• 15. • The wiki tools did not attract the expected collaboration. • Although students had two weeks to develop a good text, most of them did not invest enough time to write a real collaborative essay. • Most students limited themselves to their individual contributions without any commitment to the final product. • One student sent her part by email, without revising what others had written. • Content was usually poor. RESULTS
  • 16. • In spite of using a tool that affords interaction and collaboration, most groups just produced patchworks as a result of juxtaposition of individual texts. • Real collaboration by means of editing, corrections, and addition of relevant information was detected in one group only. RESULTS
  • 17. • Expertise did not emerge as a feature of the other groups. • Visual representations of the pages showed a sequence of paragraphs in different colors instead of multi-colored paragraphs which would represent real collaboration. RESULTS
  • 18. Example 1
  • 19. Example 2
  • 20. Example 2 (p. 1 & 2)
  • 21. Example 2 (p.3 & 4)
  • 22. Example 3
  • 23. Example 3 (p.1 & 2)
  • 24. Example 3 (p.2 & 3)
  • 25. “It is essential to state here that while the use of social technology tools can reinforce student learning, they do not always lead to positive learning results (Lindblom-Ylänne & Pihlajamäki, 2003). In any educational setting it is important to evaluate carefully the relationship between the properties of these tools and how they are used to assist learners (Kirschner, 2002).” (Elola & Oskoz, 2010: 64) Conclusions
  • 26. Human complex adaptive systems can exhibit unexpected behaviors and the wiki technology was not enough to change habitual group behaviors or enable the emergence of a collective intelligence. Wiki tools may mislead one into thinking that they facilitate the emergence of wholes which are greater than the sum of the individual productions. Conclusions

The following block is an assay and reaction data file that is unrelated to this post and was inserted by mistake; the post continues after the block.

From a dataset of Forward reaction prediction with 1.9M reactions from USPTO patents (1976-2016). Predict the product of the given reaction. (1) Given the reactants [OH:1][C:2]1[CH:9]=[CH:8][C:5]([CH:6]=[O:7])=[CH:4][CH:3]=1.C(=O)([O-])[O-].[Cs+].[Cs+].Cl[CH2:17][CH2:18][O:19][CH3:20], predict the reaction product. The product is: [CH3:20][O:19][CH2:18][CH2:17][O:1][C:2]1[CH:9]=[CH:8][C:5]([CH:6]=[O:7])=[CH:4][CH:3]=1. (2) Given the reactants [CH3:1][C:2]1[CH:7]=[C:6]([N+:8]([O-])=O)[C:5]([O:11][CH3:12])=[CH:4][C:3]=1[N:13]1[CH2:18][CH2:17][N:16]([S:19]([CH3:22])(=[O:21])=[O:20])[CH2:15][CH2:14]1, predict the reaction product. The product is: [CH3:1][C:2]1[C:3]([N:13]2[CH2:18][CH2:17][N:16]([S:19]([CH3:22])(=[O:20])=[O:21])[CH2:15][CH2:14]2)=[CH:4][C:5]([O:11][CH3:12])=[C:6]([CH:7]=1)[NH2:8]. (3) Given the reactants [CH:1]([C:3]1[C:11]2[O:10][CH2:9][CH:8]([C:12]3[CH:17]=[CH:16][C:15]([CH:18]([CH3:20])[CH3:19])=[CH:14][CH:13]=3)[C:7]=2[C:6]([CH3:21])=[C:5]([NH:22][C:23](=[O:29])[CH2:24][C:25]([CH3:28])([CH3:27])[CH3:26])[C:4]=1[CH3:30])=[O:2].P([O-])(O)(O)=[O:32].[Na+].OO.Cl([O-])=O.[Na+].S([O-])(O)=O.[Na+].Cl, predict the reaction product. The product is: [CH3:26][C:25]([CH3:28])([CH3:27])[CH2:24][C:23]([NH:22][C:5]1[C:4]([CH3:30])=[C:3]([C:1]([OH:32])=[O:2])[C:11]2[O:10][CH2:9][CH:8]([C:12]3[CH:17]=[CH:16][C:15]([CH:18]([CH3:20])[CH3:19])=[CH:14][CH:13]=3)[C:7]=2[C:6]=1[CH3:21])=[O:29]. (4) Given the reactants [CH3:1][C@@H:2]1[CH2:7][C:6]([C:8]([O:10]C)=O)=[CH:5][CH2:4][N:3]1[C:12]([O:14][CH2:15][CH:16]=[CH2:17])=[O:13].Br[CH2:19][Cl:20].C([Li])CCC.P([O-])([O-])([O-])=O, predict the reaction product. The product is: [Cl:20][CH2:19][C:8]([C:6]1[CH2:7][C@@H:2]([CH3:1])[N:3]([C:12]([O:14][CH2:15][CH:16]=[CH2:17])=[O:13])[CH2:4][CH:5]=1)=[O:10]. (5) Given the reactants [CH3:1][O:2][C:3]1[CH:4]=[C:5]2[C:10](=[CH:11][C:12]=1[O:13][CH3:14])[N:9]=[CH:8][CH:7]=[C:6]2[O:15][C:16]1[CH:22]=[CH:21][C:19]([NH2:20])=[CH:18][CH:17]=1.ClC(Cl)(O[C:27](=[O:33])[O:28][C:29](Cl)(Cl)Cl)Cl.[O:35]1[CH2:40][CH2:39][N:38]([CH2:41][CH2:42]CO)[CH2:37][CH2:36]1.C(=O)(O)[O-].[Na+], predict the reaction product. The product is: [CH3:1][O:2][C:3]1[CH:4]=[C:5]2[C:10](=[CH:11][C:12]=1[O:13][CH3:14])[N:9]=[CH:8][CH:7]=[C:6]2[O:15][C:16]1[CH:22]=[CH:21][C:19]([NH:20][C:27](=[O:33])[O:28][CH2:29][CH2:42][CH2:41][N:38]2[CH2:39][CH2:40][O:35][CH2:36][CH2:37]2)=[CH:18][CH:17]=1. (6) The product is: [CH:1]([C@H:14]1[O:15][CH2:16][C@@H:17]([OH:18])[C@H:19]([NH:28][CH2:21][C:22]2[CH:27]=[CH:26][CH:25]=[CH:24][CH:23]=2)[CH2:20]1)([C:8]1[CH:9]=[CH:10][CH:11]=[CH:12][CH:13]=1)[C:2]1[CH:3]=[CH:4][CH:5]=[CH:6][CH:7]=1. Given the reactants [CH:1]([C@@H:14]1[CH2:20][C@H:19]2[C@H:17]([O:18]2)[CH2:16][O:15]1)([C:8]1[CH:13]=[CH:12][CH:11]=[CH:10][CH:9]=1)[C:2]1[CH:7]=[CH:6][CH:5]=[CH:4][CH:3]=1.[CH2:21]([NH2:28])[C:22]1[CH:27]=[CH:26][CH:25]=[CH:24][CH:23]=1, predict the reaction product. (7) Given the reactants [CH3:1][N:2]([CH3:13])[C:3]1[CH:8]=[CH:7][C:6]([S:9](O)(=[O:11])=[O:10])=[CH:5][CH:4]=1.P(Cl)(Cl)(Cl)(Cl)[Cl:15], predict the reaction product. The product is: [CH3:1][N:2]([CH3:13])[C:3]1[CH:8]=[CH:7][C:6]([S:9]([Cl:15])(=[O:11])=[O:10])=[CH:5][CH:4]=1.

• 27. Some students do not like to work in groups. Some students do not want to have their contributions edited, deleted or corrected. Digital tools alone do not change students’ behavior Mindsets must also change. Conclusions
  • 28. Limitation of the study One limitation of the study was that, after feedback, the students did not write another essay in a wiki platform. Therefore, we could not evaluate if the group, viewed as a complex system, had learned through teacher feedback.
  • 29. Referências Bo, Leuf and Ward Cunningham. The Wiki Way: Collaboration and Sharing on the Internet. London: Addison Wesley, 2001. Cummings, Robert E., and Matt Barton, eds. Wiki Writing: Collaborative Writing in the College Classroom. Ann Arbor: University of Michigan P, 2008. Cummings, Robert E. What Was a Wiki, and Why Do I Care? A Short and Usable History of Wikis. In: Cummings, Robert E., and Matt Barton, eds. Wiki Writing: Collaborative Writing in the College Classroom. Ann Arbor: University of Michigan P, 2008. p.1-16 Cunningham, Ward. Wiki Design Principles. Available at WikiDesignPrinciples. Access 04 May 2012. Elola, Idoia, and Ana Oskoz. Collaborative Writing: Fostering Foreign Language and Writing Conventions Development. Language Learning & Technology. v.14, n. 3. p.51-71. Oct, 2010. Available at . Access 15 May 2012 Lakeman, Will. Content and Commentary: Parallel Structures of Organization and Interaction on Wikis. In: Cummings, Robert E., and Matt Barton, eds. Wiki Writing: Collaborative Writing in the College Classroom. Ann Arbor: University of Michigan P, 2008. p.144-159